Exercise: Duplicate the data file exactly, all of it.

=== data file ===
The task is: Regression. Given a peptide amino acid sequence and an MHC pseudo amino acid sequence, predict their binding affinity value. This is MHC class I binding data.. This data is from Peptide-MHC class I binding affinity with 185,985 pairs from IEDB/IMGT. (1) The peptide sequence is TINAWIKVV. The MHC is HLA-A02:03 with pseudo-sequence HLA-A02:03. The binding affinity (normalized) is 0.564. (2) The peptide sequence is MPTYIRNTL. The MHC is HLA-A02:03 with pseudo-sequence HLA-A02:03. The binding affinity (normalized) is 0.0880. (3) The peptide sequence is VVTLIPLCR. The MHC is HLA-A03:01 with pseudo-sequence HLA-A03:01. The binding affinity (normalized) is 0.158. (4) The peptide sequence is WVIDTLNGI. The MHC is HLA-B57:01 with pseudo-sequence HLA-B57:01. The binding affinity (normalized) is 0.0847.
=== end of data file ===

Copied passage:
The task is: Regression. Given a peptide amino acid sequence and an MHC pseudo amino acid sequence, predict their binding affinity value. This is MHC class I binding data.. This data is from Peptide-MHC class I binding affinity with 185,985 pairs from IEDB/IMGT. (1) The peptide sequence is TINAWIKVV. The MHC is HLA-A02:03 with pseudo-sequence HLA-A02:03. The binding affinity (normalized) is 0.564. (2) The peptide sequence is MPTYIRNTL. The MHC is HLA-A02:03 with pseudo-sequence HLA-A02:03. The binding affinity (normalized) is 0.0880. (3) The peptide sequence is VVTLIPLCR. The MHC is HLA-A03:01 with pseudo-sequence HLA-A03:01. The binding affinity (normalized) is 0.158. (4) The peptide sequence is WVIDTLNGI. The MHC is HLA-B57:01 with pseudo-sequence HLA-B57:01. The binding affinity (normalized) is 0.0847.